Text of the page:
Homelessness is a national challenge and evident in the streets of our cities. The number of homeless across the country is staggering, however, in California, it is a crisis. The state auditor stated in April 2018 that California is doing a poor job of sheltering the nation’s largest homeless population and needs to provide statewide leadership to address it. California has approximately 134,000 homeless people, roughly 24 percent of the nation’s total homeless population. Of this homeless population, 34 percent lived in a place not meant for human habitation, such as the street, under freeways, grassy fields, parks and abandoned buildings.

Our Crestwood San Diego campus had an opportunity to interface and participate in relieving homelessness for some individuals in the community. In 2017, Crestwood San Diego took its first steps toward a major expansion project to increase their bed capacity by an additional 80 beds throughout the campus. As we assumed responsibility for the entire property, we had opportunities, as well as challenges.

We found a sizable homeless encampment on our property, in a large canyon adjacent to the parking lot. There were 15 to 20 individuals living in the canyon, with an enormous amount of belongings and trash. The status of the canyon posed safety risks, leaving Crestwood with no choice but to address the homeless camps that had taken over the canyon.

Our approach was to address these campsites and its inhabitants with dignity and compassion. We assembled a team of caring community partners that included San Diego County Behavioral Health Services, local law enforcement, the city’s Homeless Outreach Team (HOT), the San Diego Public Health Department, Alpha Project, Episcopal Community Services, and local city government. Preparation for the upcoming move-out day was very thoughtful and deliberate. We worked together to provide as much notice as we could, to prepare the homeless individuals for their need to relocate. Our goal was to provide support to them every step of the way, to connect them to needed services while considering the major impact this would have on their current living situation and sense of safety. The homeless safety risk in San Diego was also increased by an outbreak of Hepatitis A, that had already killed 17 people.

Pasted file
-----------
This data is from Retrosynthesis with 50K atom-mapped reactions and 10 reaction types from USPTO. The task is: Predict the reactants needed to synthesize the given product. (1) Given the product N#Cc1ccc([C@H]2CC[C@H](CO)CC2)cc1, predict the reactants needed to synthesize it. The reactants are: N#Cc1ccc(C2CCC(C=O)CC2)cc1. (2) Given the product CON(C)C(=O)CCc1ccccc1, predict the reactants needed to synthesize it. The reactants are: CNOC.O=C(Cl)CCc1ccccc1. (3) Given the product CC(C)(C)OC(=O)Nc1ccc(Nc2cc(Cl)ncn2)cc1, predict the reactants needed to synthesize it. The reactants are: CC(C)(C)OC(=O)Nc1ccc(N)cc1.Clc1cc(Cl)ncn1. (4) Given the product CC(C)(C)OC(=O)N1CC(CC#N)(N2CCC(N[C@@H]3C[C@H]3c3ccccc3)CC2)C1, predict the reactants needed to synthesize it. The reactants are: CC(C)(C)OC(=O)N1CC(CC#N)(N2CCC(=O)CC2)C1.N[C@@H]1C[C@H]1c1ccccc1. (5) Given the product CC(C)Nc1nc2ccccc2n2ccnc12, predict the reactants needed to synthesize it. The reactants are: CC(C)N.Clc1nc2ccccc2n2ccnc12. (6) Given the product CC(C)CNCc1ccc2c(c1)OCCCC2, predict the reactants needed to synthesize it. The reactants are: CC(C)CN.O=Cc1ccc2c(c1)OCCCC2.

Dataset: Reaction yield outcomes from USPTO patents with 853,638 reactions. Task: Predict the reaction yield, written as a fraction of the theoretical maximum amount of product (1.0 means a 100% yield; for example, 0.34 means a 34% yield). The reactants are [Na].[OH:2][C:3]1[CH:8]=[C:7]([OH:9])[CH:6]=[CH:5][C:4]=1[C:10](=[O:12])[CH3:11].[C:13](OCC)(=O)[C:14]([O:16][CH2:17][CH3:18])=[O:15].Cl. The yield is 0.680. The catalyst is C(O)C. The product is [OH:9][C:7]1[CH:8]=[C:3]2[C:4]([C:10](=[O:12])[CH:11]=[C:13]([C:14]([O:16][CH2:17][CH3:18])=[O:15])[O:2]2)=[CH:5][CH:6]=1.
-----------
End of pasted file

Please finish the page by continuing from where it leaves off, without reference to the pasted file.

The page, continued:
The canyon encampments were visited by Terry Hoskins, San Diego Police Department’s Communi- ty Outreach Officer, and Crestwood staff, who provided them with information and resources, as well as notification of their need to relocate. Months of preparation went into this project and by the time the day of the move arrived, many of the inhabitants had already found alternative housing. The few that remained were assisted by our team of compassionate workers who provided counseling and supportive services to those who were dealing with issues of substance abuse, family displacement, unemployment, financial issues and health concerns.

Once the inhabitants had vacated, another large project lay ahead. There was an abundant amount of trash and belongings left in the encampment, as well as the overgrowth of trees and bushes. We contracted with an amazing local organization, Alpha Project, to spearhead this phase of the project. Alpha Project is a not-for-profit human services organization that serves more than 4,000 people each day with affordable housing and residential substance abuse treatment. They have a program called Take Back the Streets (TBS) that is a catalyst for homeless people who are able to work, providing them with immediate transitional employment and training while providing the community with vital cost-saving services. TBS arrived within an hour with a crew of 10 able-bodied adults, many of them with their own life experiences with substance abuse and homelessness. They worked tirelessly for two weeks to clean out the canyon and restore it to its natural beauty.

“I cannot express my appreciation for the work that has already been accomplished in such a short amount of time. This type of productivity and sense of responsibility is so refreshing,” said Officer Hoskins.

Addressing this homeless challenge aligned beautifully with Crestwood’s mission and values. Crestwood’s values of compassion, character and family were prominently displayed throughout this project, teaching us all that such challenges are best handled with sensitivity, respectful care and teamwork.

Contributed by:
Patricia Blum, PhD
Crestwood Executive Vice President